When it was announced in the late 1980s that the then thirtysomething director Tim Burton had landed the job of bringing Batman to the big screen for Warner Bros., approval was far from unanimous. Burton was a gamble, although as 1989’s Batman would prove, a well-chosen bet.
Despite being a gamble, Burton had some pedigree. Just two movies into his career, he was already proving to be one of Hollywood’s most interesting mainstream directors. And the studio had, after all, seen early cuts of 1988’s Beetlejuice, Burton’s second film.
The fantasy comedy, starring Michael Keaton in the title role, actually came to Burton while he was already working on Batman (his first film, 1985’s Pee-wee’s Big Adventure, had proven a surprise hit). While the studio dithered over giving Batman the greenlight (it’s easy to forget now that in the 1980s Batman was far from the pop culture juggernaut that he is now), he was sent the script to Beetlejuice, and it quickly caught his imagination. He oversaw its reworking, ramping up the comedy and pulling back a little on the darkness.
Filming began in March 1987, with the film released a year later. It proved another big hit for Burton, and the following year, its special effects would win an Academy Award. The studio was delighted.
Even though Burton was knee-deep in Batman – that Warner Bros. had finally given the go-ahead to – it was also up for the idea of a Beetlejuice sequel. Thus, once Batman was safely out in cinemas, and with 1990’s Edward Scissorhands nearly done, Burton hired Jonathan Gems – who would later pen Mars Attacks! for him – to put together the guts of a Beetlejuice sequel.
The resultant Beetlejuice 2 idea was called Beetlejuice Goes Hawaiian, and it’d be fair to list it as one of cinema’s most intriguing lost sequels. The idea would have seen the Deetz family from the original film heading to Hawaii, developing a resort on top of ground that disrupts a resting spirit. Said spirit would come back to life, cause chaos, and require the return of Michael Keaton’s Beetlejuice. Burton reportedly liked the contrast between the macabre elements of the first film, and the unlikely Hawaiian backdrop.
For a while, it seemed to be going somewhere. Michael Keaton and Winona Ryder were both set to return, on the condition that Tim Burton would direct again. Warner Bros. seemed enthusiastic.
But then Warner Bros. also had another film it wanted Burton and Keaton to make a sequel to, and Batman Returns quickly became a priority instead. With the pair of them focused on their return to Gotham City, Beetlejuice Goes Hawaiian went on the back burner, and Batman Returns would instead be readied for the summer of 1992. In the aftermath of that, Burton’s desire to make another big studio film was dampened, at least for the short term. Beetlejuice Goes Hawaiian was left in development hell.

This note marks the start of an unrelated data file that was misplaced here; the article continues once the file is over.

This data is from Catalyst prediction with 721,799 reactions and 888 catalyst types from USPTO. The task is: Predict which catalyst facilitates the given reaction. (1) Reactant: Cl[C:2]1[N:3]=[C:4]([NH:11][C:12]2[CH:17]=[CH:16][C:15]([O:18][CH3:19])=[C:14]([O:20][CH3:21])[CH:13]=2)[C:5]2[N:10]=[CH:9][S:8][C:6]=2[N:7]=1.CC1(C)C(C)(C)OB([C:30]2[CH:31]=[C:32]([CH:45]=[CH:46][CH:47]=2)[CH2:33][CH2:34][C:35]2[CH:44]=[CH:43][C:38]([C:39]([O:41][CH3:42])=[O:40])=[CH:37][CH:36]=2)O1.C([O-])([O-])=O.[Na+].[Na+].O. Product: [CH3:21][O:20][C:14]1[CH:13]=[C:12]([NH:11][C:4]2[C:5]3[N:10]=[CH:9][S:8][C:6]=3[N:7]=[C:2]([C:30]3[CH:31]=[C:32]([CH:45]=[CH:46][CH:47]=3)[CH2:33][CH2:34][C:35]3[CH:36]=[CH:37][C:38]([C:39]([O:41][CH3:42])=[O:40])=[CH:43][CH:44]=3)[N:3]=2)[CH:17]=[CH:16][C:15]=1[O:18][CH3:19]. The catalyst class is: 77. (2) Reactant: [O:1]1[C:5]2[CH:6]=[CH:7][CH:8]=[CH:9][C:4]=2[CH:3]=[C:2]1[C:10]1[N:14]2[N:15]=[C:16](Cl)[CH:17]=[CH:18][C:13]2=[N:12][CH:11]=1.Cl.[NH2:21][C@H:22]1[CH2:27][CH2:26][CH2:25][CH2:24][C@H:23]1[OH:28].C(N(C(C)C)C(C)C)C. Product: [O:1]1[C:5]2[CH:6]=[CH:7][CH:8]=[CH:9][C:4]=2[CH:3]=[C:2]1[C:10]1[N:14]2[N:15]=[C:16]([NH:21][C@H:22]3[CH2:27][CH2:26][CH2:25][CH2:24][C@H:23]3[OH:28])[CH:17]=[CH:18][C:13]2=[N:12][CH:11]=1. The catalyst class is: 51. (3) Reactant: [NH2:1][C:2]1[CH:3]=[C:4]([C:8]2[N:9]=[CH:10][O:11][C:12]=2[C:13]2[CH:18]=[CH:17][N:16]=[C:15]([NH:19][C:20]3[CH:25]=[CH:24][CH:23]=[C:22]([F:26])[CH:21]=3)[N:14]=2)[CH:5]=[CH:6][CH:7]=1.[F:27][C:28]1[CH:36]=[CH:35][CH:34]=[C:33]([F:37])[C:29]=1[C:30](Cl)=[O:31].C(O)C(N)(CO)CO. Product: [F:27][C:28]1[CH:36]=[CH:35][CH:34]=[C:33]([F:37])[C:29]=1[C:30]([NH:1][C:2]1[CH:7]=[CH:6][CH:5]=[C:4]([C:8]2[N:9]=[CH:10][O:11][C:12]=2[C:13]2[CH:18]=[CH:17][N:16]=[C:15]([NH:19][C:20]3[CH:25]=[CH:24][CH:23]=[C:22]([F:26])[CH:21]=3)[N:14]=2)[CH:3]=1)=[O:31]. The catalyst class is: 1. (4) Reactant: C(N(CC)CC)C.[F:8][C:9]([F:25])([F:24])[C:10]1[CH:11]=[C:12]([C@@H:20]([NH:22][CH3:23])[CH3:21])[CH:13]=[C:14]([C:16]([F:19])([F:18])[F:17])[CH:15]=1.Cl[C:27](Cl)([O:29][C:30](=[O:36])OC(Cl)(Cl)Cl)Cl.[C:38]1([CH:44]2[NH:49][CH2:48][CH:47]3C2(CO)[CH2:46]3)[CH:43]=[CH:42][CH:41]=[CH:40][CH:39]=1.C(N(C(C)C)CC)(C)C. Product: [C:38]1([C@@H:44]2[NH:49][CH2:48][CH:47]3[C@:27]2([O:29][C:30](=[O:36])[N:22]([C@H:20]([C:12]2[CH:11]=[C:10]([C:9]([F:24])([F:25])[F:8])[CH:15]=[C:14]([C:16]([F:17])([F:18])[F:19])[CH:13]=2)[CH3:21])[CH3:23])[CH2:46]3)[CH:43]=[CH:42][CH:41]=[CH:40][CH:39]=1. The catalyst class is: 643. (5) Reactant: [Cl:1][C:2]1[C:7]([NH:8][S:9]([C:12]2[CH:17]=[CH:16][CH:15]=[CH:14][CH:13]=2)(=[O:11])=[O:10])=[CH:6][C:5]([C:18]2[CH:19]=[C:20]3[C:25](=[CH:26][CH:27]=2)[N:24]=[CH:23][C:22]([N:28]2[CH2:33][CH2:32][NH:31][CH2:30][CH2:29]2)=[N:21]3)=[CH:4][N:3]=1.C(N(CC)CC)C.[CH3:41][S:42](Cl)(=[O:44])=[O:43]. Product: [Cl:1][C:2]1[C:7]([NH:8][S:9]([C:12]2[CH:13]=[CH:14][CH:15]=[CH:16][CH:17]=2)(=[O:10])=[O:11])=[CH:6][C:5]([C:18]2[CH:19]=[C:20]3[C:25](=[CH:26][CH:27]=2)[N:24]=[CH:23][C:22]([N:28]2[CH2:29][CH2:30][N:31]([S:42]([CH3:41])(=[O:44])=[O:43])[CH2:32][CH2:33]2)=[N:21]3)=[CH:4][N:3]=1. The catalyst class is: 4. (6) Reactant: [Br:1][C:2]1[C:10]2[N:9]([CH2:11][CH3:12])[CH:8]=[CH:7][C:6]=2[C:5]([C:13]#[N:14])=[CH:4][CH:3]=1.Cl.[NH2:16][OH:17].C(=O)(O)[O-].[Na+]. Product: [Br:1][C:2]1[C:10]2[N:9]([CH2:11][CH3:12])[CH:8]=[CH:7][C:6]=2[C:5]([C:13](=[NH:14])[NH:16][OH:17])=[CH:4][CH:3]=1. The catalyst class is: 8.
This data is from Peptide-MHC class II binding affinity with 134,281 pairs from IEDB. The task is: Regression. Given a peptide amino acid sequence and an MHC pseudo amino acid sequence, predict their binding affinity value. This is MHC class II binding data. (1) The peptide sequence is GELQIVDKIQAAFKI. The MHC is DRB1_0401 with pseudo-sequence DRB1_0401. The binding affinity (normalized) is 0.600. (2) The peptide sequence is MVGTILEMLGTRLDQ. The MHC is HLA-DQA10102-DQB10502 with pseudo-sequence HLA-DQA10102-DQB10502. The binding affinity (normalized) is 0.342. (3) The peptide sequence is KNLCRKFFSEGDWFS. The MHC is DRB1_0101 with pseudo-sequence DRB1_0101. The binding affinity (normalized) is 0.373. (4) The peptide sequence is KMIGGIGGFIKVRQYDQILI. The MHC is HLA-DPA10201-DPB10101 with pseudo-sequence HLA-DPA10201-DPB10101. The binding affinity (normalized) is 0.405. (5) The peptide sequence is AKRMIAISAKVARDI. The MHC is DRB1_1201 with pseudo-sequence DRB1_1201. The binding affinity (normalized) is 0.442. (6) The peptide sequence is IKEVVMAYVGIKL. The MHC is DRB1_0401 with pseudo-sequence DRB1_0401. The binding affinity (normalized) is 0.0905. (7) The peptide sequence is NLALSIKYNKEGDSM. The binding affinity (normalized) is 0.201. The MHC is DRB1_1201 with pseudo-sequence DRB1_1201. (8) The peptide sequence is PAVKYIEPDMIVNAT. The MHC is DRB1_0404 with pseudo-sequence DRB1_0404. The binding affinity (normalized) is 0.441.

But its flame didn’t fully extinguish until sometime afterwards, with Warner Bros. happy to keep it simmering (including in the form of an underrated animated series, although one that neither Burton nor Keaton were involved in).
In the mid-2000s, Kevin Smith was infamously approached to do a rewrite on the script (and it’s fair to assume that other writers had been involved too by this stage), but he turned the job down. By the end of the decade, though, the studio seemed to have finally retired the Beetlejuice Goes Hawaiian idea, in favor of an alternative sequel project.
In late 2011, Seth Grahame-Smith was snapped up by the studio to pen a different sequel to Beetlejuice. Burton remained interested in a follow-up – Beetlejuice has always been a particular favorite of his amongst his films – and as such, Keaton too was open to a return. Things slowed down again, although in early 2015, the project once again got fresh impetus, as Grahame-Smith confirmed at that time that his script was finished, and Tim Burton had plans to make it his next film.
But Tim Burton didn’t make it his next film.
Instead, Burton opted to make Miss Peregrine’s Home For Peculiar Children. And while Beetlejuice 2 continued to develop as he made that particular movie, Burton then opted to film Disney’s live-action Dumbo project after that, a movie that’s expected to keep him occupied until early 2019. Despite recent reports that Mike Vukadinovich (Rememory) is working on another version of the sequel, one that Keaton and Burton would be interested in, it doesn’t seem all that likely.
Is the Beetlejuice sequel dead? More than likely. Beetlejuice Goes Hawaiian always looked like something of a long shot and the more recent sequel idea would likely have gone before the cameras had Burton and Keaton given it the nod back in 2015. But they didn’t, and as each year passes, the sequel film’s chances decrease…